Isaiah 55:1-8, John 6:25-51
My dear brothers and sisters, I read this just yesterday:
I walk up to the grocery cupboard looking for food, but the only things I see are the ingredients.
Ready-made meals can be so convenient. Mothers who labour long hours in the kitchen to prepare meals for their families might just love the idea to not put together the ingredients and actually prepare the meals.
The crowd who, seeing Him multiply the bread, followed our Lord only for the bread. Jesus Christ said to them,
I tell you, you are looking for me, not because you saw the signs I performed but because you ate the loaves and had your fill. (John 6:26, NIV)
It therefore seems quite possible to be a follower of Jesus Christ purely for the earthly benefit it might bring. There are some churches who preach what is called prosperity theology, or the name-and-claim theology. This teaching misleads people to claim certain things they want in the name of Jesus Christ and then believe they will receive it. If it doesn’t work out, they are told to try harder, confess secret sins, and even put more money in the plate so that the good times can start rolling.
But our Lord taught those who followed Him just for earthly comfort something we need to learn today too. Paul writes in 1 Corinthians 15,
If only for this life we have hope in Christ, we are of all people most to be pitied. (1 Corinthians 15:19, NIV)
The best food in the universe
Some people just buy brand products; they won’t not even have a pain tablet if it doesn’t have a known brand stamp on it. Generic medicine is considered to be less effective, irrespective of the fact that all the ingredients are the same.
Jesus is the best food in the universe: it endures forever – He has no use-by date; and on top of it, He bears the seal of the Father.
For on Him God the Father has placed his seal of approval. (John 6:27, NIV)
Don’t you find it interesting that our Lord addressed the crowd who was following Him for a free feed, warned them to not work for food that does not spoil?
This can mean two things: it can literally mean that we can be so occupied with this cares of this life, the we lose sight of eternity. In the Sermon on the Mount Jesus thought his disciples,
“Do not store up for yourselves treasures on earth, where moths and vermin destroy, and where thieves break in and steal… For where your treasure is, there your heart will be also. (Matthew 6:19–21, NIV)
So, let’s search our hearts today: where is our treasure? What are we working for? What do we put our trust in? Some years ago the morning news broke telling the world the bank robbers had dug a tunnel under a busy city intersection right into the vault of a bank and blasted the safety boxes open, only to disappear with jewellery, diamonds, and even gold bullion. Many people were pictured outside the bank, hopelessly crying. There were even those with emotionless faces – they probably had some undeclared treasure, then lost, which they could not even report as stolen.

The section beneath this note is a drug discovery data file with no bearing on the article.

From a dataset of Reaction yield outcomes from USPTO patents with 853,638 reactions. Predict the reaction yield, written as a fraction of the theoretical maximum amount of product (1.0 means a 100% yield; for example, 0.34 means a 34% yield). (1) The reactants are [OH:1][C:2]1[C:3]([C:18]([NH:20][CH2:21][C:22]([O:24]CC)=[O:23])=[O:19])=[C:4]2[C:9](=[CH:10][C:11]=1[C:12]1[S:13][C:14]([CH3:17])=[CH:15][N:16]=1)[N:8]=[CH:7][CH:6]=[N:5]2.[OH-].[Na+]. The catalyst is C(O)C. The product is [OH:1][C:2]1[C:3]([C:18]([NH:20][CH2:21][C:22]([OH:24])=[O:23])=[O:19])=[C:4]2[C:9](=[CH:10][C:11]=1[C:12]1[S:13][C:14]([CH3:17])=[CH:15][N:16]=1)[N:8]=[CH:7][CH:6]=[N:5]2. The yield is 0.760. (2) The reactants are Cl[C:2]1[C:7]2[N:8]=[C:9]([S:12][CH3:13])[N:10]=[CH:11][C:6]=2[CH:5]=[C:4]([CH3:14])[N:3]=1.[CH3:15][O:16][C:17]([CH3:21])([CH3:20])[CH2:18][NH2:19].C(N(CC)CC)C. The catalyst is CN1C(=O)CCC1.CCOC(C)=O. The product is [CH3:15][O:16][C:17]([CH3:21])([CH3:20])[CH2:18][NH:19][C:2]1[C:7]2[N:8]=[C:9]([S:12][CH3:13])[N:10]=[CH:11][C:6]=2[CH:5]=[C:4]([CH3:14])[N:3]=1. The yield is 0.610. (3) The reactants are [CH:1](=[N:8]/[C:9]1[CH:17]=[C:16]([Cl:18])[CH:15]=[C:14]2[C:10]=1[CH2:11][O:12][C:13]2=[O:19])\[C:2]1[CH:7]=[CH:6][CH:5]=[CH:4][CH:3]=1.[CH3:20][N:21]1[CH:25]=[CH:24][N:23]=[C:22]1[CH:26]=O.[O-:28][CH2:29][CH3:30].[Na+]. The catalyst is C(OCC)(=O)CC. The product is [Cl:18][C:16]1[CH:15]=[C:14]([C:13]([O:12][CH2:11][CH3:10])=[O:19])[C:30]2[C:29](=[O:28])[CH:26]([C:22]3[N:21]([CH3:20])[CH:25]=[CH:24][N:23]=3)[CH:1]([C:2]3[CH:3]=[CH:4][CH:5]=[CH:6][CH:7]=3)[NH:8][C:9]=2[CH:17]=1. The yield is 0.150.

Don’t work for food that spoils. As the saying goes, “Death shrouds do not have pockets.”
The second warning which the words of our Lord contains is what was so typical of the teaching of the Pharisees: do your best, work hard as you follow the Lord, and He will reward you with eternal life. And this is not limited to the Pharisees. How many times have my courage sunken under the floor boards when I hear good church people say (when you ask them about their relationship in the Lord), “Well I try my hardest.”
No! Stop trying your hardest. Good works do not get anyone in heaven. Our merits don’t count. It doesn’t matter how hard we work to gain eternal life, it will always fall short. How terrible must it be for someone who has devoted all his or her energy in being good, relying on own effort to enter eternity, to one day stand at heaven’s door only to hear, “Away from Me, you evildoers; I never knew you.” (Matthew 7:23) This is in spite of what they might bring to heaven’s door,
“Not everyone who says to me, ‘Lord, Lord,’ will enter the kingdom of heaven, but only the one who does the will of my Father who is in heaven. Many will say to me on that day, ‘Lord, Lord, did we not prophesy in your name and in your name drive out demons and in your name perform many miracles?’ (Matthew 7:21–22, NIV)
How hard it might be to hear this, it remains the truth; our Lord said it.
What does it cost?
If we have to “work” for food that does not spoil, how much does it cost? More than that, if we cannot work to get into the kingdom of God, what are the “works” of the Kingdom of God?
This was precisely the question to our Lord that day.
Then they asked him, “What must we do to do the works God requires?” (John 6:28, NIV)
Listen to the reply of Christ,
“The work of God is this: to believe in the One He has sent.” (John 6:29, NIV)